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Home > Media

Fisting the Mitchells

7 November 2005

It is an extraordinarily rare thing for something as ugly as domestic violence to raise a smile. The last time we can remember it happening was back in 2003, when meringue-faced berserker Liza Minnelli was sued by her badly bruised plum of a husband, David Gest, for ten million dollars. But there was something so alien about Gest and Minnelli that we couldn't really empathise on any human level. However, this week, two of our most down-to-earth home-grown TV stars were set upon by the women in their lives, and few it seems can keep from revelling in their anguish.

Unconvincing East-end sub-gangsters Grant and Phil Mitchell have been in some absurd scrapes over the years, but in terms of sheer unbelievability, nothing has ever come close to this. It began in the early hours of Thursday morning in, as luck would have it, Battersea. Ross Kemp (Grant) and his tabloid-editing wife, Rebekah Wade, had been socialising with, amongst others, David Blunkett (the double-disgraced super-corrupt MP) and Rupert Murdoch (Satan's emissary on Earth), when, on their return home, a row broke out. Police later responded to a 999 call to find Kemp with a bruised and bloodied mouth and Wade with the victorious sneer of a fire-headed feminist warrior. Then the weird bit. With the blood still drying on Grant's swollen lip, brother Phil (also known as celebrity dogger Steve McFadden) paid a visit to his ex-girlfriend, Angela Bostock, to pick up some of his stuff from her garage. Police were already in tow, as the couple had something of a history of tempestuousness, but that didn't stop Bostock launching herself at McFadden like a dirty great fisting machine. Both Wade and Bostock were arrested. Both were later released without charge.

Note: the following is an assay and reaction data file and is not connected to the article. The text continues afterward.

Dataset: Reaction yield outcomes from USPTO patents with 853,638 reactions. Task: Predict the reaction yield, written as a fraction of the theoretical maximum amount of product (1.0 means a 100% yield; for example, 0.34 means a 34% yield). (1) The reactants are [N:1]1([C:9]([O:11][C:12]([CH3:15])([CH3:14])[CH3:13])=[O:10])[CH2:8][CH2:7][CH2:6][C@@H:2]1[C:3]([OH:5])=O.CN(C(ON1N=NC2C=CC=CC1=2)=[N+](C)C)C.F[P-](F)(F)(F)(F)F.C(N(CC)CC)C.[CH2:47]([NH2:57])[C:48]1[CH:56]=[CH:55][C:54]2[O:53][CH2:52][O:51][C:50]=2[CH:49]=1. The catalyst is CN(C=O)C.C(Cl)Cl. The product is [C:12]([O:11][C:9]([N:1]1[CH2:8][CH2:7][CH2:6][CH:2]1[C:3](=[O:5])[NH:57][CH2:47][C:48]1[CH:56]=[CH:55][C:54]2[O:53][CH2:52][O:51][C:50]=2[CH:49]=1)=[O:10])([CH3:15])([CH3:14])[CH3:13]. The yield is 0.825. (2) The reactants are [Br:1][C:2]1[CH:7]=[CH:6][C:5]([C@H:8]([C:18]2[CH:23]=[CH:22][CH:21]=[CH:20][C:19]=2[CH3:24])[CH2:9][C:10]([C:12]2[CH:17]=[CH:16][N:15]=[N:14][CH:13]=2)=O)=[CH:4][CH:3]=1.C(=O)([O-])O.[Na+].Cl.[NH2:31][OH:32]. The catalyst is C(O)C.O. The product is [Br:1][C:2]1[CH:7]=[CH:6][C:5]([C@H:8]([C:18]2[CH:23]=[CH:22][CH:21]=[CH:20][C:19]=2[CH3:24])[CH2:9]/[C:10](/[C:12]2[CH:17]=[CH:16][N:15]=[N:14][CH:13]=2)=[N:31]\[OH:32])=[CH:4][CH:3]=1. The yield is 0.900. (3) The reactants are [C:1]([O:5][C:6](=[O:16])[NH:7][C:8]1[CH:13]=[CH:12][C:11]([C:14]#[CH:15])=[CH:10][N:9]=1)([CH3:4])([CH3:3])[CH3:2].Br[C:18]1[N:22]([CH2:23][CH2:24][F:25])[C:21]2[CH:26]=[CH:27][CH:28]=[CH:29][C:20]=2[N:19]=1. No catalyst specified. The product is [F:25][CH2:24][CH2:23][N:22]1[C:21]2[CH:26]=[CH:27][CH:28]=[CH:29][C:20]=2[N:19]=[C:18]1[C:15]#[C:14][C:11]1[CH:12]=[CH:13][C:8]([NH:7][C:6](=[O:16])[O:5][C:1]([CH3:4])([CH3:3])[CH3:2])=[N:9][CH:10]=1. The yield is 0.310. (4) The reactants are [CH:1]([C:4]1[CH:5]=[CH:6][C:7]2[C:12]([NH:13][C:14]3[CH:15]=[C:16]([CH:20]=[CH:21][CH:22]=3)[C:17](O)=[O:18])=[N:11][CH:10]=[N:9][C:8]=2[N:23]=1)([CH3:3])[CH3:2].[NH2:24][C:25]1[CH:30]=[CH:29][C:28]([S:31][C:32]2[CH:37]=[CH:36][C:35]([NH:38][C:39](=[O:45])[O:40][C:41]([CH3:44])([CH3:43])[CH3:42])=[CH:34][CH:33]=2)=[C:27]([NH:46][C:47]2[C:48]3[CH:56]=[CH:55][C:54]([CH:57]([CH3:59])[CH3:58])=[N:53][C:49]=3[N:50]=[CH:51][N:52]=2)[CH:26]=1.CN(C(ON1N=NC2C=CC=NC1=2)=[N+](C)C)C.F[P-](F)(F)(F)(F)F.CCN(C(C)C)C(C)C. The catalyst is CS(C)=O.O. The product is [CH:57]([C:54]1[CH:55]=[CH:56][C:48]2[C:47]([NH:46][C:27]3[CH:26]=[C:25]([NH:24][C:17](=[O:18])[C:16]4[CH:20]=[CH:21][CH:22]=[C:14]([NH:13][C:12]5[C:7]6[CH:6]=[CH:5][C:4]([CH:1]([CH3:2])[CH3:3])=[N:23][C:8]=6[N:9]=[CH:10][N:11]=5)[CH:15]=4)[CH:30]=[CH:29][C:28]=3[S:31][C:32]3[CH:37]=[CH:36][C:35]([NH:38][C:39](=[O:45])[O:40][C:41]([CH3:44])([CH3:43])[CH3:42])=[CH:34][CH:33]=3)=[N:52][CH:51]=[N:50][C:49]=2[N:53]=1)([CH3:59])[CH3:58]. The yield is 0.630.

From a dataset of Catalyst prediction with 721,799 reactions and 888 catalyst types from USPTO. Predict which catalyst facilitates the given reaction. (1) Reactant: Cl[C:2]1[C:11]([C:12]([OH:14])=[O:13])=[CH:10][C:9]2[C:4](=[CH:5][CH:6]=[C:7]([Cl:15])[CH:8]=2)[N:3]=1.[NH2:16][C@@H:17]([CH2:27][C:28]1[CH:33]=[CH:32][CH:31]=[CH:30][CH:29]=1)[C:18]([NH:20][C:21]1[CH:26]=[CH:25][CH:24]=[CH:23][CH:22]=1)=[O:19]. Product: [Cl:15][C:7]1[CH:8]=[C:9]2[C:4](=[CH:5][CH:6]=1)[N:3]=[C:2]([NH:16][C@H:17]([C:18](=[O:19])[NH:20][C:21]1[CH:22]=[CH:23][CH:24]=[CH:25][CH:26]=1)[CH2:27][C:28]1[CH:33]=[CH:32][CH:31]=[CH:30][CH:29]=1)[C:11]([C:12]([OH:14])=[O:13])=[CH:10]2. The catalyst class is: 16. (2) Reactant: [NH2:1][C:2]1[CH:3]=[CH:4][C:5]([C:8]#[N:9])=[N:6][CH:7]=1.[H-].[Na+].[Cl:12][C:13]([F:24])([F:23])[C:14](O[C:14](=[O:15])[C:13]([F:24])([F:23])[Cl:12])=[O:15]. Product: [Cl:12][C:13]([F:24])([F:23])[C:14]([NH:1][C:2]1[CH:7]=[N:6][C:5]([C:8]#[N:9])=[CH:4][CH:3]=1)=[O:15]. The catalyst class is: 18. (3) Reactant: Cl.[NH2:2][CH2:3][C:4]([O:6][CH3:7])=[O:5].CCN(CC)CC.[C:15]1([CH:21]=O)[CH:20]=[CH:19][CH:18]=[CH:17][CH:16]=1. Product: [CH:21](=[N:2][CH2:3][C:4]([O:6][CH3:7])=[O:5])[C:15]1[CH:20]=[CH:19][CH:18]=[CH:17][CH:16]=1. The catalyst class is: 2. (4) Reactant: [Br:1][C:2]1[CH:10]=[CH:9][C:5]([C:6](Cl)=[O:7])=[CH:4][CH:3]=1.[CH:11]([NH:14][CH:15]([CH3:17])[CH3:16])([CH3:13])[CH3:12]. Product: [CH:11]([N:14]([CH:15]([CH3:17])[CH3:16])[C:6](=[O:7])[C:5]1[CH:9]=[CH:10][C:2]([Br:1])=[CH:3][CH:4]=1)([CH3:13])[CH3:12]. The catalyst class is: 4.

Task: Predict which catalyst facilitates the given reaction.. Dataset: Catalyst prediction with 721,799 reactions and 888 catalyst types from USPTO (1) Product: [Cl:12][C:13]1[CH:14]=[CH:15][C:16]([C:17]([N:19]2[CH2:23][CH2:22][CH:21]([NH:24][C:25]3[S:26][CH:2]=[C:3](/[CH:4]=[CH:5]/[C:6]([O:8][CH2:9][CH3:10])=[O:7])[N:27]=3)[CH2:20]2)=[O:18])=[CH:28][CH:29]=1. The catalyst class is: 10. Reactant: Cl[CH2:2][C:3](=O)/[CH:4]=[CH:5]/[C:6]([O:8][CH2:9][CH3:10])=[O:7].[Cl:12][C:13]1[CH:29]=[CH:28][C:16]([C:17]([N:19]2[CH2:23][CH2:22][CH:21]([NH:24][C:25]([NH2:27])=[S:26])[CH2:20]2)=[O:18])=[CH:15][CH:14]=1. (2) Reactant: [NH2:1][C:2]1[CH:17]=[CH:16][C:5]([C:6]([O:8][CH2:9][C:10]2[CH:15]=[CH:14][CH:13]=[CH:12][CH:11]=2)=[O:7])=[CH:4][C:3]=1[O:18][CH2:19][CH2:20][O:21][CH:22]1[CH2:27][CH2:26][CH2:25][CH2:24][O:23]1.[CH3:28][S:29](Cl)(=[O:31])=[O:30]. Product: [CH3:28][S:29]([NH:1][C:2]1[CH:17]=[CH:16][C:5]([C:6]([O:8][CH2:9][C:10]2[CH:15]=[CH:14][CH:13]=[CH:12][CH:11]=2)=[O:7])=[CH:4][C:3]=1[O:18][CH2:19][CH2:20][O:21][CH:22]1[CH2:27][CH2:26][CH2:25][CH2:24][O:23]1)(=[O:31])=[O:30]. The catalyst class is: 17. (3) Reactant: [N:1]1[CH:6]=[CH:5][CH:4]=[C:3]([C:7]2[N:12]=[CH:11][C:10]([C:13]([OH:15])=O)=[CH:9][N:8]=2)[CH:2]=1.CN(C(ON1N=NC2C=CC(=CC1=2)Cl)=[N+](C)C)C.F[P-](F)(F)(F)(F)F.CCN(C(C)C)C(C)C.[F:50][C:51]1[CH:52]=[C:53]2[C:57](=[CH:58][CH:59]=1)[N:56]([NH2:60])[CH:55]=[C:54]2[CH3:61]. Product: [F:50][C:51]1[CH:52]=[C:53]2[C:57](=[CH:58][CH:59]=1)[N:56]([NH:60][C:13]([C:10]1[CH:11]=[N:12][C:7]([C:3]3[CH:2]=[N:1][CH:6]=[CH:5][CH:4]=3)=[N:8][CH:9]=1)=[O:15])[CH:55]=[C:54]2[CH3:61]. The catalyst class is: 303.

The chances of these two closely linked actors being attacked on the same day are so remote that naturally, the cynical are already suggesting that it could be some kind of set-up. This is not beyond the realms of possibility. Max Clifford on the other hand has hinted that Kemp must have had it coming. 'Rebekah does have a very strong personality,' he said, 'but she's not volatile, she just stands up for herself. If something happened, she would have been pushed to it.' Possibly. But Kemp seems so placid. It'd be difficult to imagine him upsetting anyone - unless of course he said something untoward about one of Wade's dubious pals. It's much easier to see why Bostock might have had a pop at McFadden. She had told press in the past, 'Steve loves watching dirty old men have sex. The father of my children is a pervert.' Under the circumstances, you can kind of imagine that every time she sees his face, she might want to slap it off.

Naturally, the Sun have underplayed the Wade story to the point of absurdity, insinuating that Kemp was as surprised as anyone when police turned up on his doorstep in the middle of the night. They described his vicious beating variously as an 'old-fashioned row', 'a silly row' and 'a lot of fuss about nothing', claiming that the fractured mouth Wade left him with was actually sustained whilst filming. But then as a former campaigner against domestic violence, it really wouldn't do to admit to knocking your spouse about.

Now all charges have been dropped and the story is in the hands of the press. Naturally they are more interested in Ross vs. Wade than McFadden, because frankly, once you've been smeared for dogging in a bizarre spiked wig, a little domestic violence is neither here nor there. So it is Ross Kemp then, whose wife's paper would have such fun with this story were she not directly involved, who must take the flak. The Daily Mirror set the tone for the coverage - which sadly is one of not taking the issue of battered husbands particularly seriously - with their headline, 'Are the EastEnders hardmen just a pair of big girls' blouses?'

But the question is irrelevant. They are victims of domestic violence and as such they deserve our sympathy and support, not our ridicule.


Comment on this article: letters@thefridaything.co.uk

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